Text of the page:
A herbal tincture that originated in Java's royal courts more than 1,300 years ago is being given a new twist by young Indonesians
In the streets of Central Java, women carefully load their bamboo baskets with bottles of jamu, a homemade elixir. Their hands are stained yellow from the turmeric that they have freshly ground to a pulp that morning with a pestle and mortar, along with other rhizomes, roots, fruits, bark and leaves to add to their tinctures. As the sun starts to rise, the jamu gendong (jamu sellers) make their way along their daily route by foot or by scooter, stopping only to serve one of their botanical infusions to a thirsty customer.
Some carry as many as eight bottles, each containing a bespoke jamu designed to give the customer a boost at any stage of life, from childhood to old age. They take care not to spill a drop as they pour the precious drink into a cup. For in Indonesians' eyes, the bitter-tasting drink is not solely designed to quench your thirst, but jamu means a "prayer for health" in old Javanese.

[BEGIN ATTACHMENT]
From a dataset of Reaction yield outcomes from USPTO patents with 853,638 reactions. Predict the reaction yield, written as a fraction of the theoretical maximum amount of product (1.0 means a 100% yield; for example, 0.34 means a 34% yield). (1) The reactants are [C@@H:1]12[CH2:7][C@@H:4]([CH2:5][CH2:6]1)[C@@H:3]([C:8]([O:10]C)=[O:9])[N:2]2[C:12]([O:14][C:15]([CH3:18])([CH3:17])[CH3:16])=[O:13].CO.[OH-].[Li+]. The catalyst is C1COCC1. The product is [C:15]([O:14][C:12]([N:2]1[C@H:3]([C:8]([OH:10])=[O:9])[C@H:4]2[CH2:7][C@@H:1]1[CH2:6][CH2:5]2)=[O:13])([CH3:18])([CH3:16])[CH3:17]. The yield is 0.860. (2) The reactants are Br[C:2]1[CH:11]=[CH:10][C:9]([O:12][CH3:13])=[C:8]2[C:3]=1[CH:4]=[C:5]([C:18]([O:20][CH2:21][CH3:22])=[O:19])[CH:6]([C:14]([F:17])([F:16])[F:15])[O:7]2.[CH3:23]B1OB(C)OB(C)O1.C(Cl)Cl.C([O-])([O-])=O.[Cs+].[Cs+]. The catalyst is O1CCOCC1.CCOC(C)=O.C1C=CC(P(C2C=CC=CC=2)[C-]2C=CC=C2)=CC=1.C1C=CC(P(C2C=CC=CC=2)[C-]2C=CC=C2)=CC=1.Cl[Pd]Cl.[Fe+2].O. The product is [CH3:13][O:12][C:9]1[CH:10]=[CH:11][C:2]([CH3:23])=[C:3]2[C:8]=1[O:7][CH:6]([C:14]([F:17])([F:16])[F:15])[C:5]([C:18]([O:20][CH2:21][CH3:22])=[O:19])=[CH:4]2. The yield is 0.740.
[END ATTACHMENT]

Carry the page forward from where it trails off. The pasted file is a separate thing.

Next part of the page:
Jamu is such an integral part of Indonesian culture that the country has nominated it for the Unesco Intangible Cultural Heritage List. "At its most basic, jamu is a herbal medicine; at its fullest, it is a reflection of how a culture maintains wellbeing over thousands of generations," said Metta Murdaya, author of Jamu Lifestyle: Indonesian Herbal Wellness Tradition.
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